Ocean's Eleven

In the history of the Academy Awards, only two film-makers have been nominated for Best Director twice in the same year. At the 2001 Oscars ceremony, Steven Soderbergh equalled the achievement of Michael Curtiz when he got the nod for both Traffic and Erin Brockovich. However, unlike the great Curtiz in 1939, Soderbergh actually walked away with a statuette.

For most directors, such a record would mark a clear career pinnacle. Not so for Soderbergh, who had won the prestigious Palme d’Or at the 1989 Cannes Film festival – at the tender age of 26 – for his debut feature, sex, lies, and videotape, pretty much revitalising American independent cinema in the process.

And Soderbergh’s biggest hit would come the year after his success with the US’s Academy of Motion Picture Arts and Sciences, when his star-studded remake of the lackadaisical Rat Pack heist caper Ocean’s 11 knocked Harry Potter And The Philosopher’s Stone off the top of the box-office charts.

The workaholic Soderbergh began casting Ocean’s Eleven while he was still shooting Traffic. George Clooney was already in place as Danny Ocean and the pair proceeded to go after the biggest stars in Hollywood. But the process was much less smooth than the story’s recruitment montage, perhaps in part because many of the stars they wanted would have to take a substantial pay cut to keep the picture on budget.

At various times Bruce Willis, Ralph Fiennes, Mike Myers, Alan Arkin and Ewan McGregor were all circling the picture. Johnny Depp and Mark Wahlberg both passed on the role that would end up with Matt Damon, while the twins were almost played by Luke and Owen Wilson before the brothers signed on for The Royal Tenenbaums.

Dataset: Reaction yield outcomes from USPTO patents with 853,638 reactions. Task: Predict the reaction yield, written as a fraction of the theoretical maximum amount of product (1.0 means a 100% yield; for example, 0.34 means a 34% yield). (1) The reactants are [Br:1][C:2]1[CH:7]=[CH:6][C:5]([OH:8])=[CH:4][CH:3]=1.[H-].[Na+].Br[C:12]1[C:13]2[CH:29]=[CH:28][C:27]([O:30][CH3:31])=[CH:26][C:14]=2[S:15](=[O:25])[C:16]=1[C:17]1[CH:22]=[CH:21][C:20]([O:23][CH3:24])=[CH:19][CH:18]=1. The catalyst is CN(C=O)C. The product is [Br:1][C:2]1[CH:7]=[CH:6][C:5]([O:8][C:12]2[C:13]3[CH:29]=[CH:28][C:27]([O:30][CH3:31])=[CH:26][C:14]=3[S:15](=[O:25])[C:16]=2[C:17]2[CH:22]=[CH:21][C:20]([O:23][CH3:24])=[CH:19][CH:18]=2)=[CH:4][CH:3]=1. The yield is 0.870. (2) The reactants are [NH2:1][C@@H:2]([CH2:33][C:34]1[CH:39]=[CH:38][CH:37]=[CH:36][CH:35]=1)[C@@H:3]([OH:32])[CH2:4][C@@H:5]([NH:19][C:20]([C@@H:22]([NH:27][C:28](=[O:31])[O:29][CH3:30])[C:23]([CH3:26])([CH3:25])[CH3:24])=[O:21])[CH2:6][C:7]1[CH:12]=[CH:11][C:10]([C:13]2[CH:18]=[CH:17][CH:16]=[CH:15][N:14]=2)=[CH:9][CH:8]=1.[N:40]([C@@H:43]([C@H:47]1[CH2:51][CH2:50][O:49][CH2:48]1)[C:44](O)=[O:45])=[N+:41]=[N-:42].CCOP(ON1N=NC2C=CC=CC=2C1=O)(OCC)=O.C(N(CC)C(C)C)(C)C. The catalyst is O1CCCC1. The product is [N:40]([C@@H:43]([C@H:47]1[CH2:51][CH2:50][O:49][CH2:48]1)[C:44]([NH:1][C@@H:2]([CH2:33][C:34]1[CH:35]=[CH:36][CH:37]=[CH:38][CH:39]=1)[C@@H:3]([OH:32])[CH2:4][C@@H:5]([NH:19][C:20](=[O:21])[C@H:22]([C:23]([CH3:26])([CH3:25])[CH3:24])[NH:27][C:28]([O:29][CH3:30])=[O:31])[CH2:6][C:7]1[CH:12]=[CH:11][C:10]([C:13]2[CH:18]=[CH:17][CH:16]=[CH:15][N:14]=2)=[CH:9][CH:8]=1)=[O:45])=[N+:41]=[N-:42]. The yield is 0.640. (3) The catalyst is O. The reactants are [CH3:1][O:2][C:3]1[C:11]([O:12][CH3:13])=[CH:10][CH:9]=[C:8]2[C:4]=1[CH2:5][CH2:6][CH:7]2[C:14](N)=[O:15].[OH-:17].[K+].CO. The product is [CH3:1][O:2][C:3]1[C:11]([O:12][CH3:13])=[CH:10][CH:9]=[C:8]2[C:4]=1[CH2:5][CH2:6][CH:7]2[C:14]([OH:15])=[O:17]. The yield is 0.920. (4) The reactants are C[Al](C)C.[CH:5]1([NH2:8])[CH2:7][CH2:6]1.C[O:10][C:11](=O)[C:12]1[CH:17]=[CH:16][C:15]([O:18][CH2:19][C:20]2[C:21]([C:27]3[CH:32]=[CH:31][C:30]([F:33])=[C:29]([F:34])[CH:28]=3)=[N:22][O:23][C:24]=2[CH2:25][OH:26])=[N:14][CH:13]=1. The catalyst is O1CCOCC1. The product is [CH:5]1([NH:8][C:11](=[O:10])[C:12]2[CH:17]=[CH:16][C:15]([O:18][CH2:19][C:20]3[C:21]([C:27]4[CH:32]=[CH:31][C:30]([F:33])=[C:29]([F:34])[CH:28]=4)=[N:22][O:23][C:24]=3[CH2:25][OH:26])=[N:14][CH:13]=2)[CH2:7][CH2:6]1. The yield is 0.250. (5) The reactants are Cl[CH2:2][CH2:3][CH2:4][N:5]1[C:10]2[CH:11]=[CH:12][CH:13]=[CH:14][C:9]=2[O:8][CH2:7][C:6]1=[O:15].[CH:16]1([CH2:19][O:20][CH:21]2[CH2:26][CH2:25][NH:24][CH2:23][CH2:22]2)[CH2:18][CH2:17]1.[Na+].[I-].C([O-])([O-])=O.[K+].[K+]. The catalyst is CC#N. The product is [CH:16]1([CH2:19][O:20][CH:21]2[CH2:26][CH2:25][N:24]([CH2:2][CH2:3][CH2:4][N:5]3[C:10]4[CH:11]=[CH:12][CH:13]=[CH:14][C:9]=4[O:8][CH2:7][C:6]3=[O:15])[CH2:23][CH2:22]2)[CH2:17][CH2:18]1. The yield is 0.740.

In the end, Brad Pitt and Julia Roberts joined Clooney and Damon in the glittering line-up. And they had the time of their lives on set, hanging out between takes and putting up with Clooney’s infamous pranks.

Soderbergh, meanwhile, had a less breezy time – it’s a complex picture, all set-ups and pay-offs, and even though he had worked in trickier conditions on Traffic, he’d never had to choreograph to the degree required here, with intricate heists that needed to be understood without being over-explained. But this is the way Soderbergh works, challenging his abilities with a project he doesn’t know how to pull off and – more often than not – landing it perfectly.

With Ocean’s Eleven, he crafted something stylish but not stylised, applying exactly the right amount of flash to make it glamorous and exciting without getting in the way of the stars at the centre. This is a soufflé picture – enormous amounts of labour going towards a final product that appears almost effortless. As Soderbergh told the DGA, ‘I didn’t want anybody to feel me sweating, even though I was sweating a lot.’

To a public still reeling in the aftermath of 9/11, this piece of pure entertainment seems to have been a welcome salve – it was the fifth highest grossing film of the year worldwide, and the highest ever to that point for Clooney, Pitt, Roberts and Soderbergh.

Never one to rest on his laurels, Soderbergh next spun this film’s success into another big swing into a genre he’d never explored before – an adaptation of the sci-fi novel Solaris. He also executive produced fellow indie darling Todd Haynes’ Far From Heaven and helped up-and-coming director Christopher Nolan get into the room at Warner Bros, for Insomnia – showing that he was prepared to lend some of his new-found Hollywood capital to his friends

This article originally appeared in Total TV Guide on

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